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Wednesday, 21 October 2015

FSc Notes Chemistry Part 1 Chapter 6 Chemical Bonding Lecture 3

FSc Notes Chemistry Part 1 Chapter 6 Chemical Bonding Lecture 3




Types of Chemical Bonds:
There are three types of chemical bonds.

  1. Ionic bond
  2. Covalent bond
  3. Co-ordinate covalent bond


Ionic Bond:

The chemical bond formed between two atoms by the complete transfer of electrons from one
atom to other atom is called ionic bond,
For example the bond b/w Na and Cl in NaCl is an ion bond.
Explanation:
The electronic configuration of Na is IS2, 2S2, 2P6, 3S1. it shows that there are two electrons in "K" shell, 8 electron in "L" shell and one electron in "M" shell. Thus it is clear that Na atom has only one electron in its valence shell and requires seven electrons to complete its valence shell (octet rule), which is not possible due to its low electro negativity, Thus Na losses its single valence electron forming positively charged sodium ion ( Na+ ), i.e Similarly the electron configuration. Of chlorine 17Cl is:

IS2, 2S2, 2P6, 3S2, 3P5
It shows that:
K=2, L=8, M=7

It is clear that there are seven electrons in its valence shell. Thus it requires only one electron to complete its valence shell. Thus CL easily gains one electron in its valence shell forming
negatively charged chloride ion ( Cl- ), i.e

Cl + Ie-  --------------Cl-

The negatively charged sodium ion ( Na+ ) and chloride ion ( Cl- ) attract each other forming ionic bond b/w Na and Cl and NaCl is formed, i-e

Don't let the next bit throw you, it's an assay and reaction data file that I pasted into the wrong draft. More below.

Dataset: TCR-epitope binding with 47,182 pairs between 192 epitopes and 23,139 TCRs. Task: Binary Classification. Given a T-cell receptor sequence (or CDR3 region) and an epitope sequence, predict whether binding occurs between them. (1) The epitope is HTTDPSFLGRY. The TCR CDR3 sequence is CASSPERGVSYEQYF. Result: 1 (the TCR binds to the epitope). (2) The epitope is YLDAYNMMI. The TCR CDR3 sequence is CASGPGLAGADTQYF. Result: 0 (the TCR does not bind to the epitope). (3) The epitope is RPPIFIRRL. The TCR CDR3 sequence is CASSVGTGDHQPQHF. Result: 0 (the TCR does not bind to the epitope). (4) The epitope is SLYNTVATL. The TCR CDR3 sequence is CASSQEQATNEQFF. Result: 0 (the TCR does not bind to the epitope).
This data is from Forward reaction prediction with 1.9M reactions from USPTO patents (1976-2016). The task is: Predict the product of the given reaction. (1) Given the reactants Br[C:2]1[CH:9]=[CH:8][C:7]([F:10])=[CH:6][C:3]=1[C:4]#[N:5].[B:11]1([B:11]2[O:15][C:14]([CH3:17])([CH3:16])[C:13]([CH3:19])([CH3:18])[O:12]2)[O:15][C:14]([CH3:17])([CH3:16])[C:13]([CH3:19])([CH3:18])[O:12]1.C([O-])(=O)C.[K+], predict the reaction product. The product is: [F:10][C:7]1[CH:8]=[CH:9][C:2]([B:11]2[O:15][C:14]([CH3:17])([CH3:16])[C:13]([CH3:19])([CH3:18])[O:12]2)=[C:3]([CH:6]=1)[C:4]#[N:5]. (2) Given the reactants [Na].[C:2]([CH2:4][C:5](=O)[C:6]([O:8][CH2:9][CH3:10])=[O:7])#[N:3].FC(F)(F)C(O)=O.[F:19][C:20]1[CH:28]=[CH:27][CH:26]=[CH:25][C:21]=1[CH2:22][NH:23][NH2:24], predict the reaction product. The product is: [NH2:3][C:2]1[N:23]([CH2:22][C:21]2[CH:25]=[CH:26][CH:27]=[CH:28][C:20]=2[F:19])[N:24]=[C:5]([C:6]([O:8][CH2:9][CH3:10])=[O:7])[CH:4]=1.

Na+ + Cl-  ------------------NaCl

Ionic bond is mostly formed b/w high electropositive and high electronegative elements of the period tables, i-e b/w the elements of group IA, IIA and VIA, VIIA elements.

Covalent Bond:

The bond formed b/w two atoms by mutual sharing of their electrons, is called covalent bond.
For example the bond b/w H and CL in HCL is covalent bond.
Explanation:
The electron configuration of, H is 1S1, i.e, H has only one electron in its valence shell i.e, K=1 and it requires only one electron to complete its valence shell( duplet rule ). Similarly the electronic configuration of 17Cl is IS2, 2S2,2P6,3S2,3P5, i.e K=2, L=8, M=7. It is clear that chlorine requires only one election to complete its valence shell (Octet rule ). Neither H, nor CL can transfer its electron, thus come close to each other and share their unpaired electrons of their valence shell and form a covalent bond producing HCL molecule i.e.

Types of Covalent Bond:
There are three types of covalent bond.

  1. Single Covalent Bond
  2. Double Covalent Bond
  3. Triple Covalent Bond.


1. Single Covalent Bond:
The covalent bond formed b/w two atoms by a single electron pair such that both the atoms share one electron each, is called single covalent bond
For there is single covalent bond b/w the atoms of H2, HCL, H2O etc, molecules.  It is represented by a single line i.e
Eg, H – H , H – O

2. Double Covalent Bond
The covalent bond formed between two atoms by two pairs of electrons such that both the atoms share two electrons each, is called double covalent bond.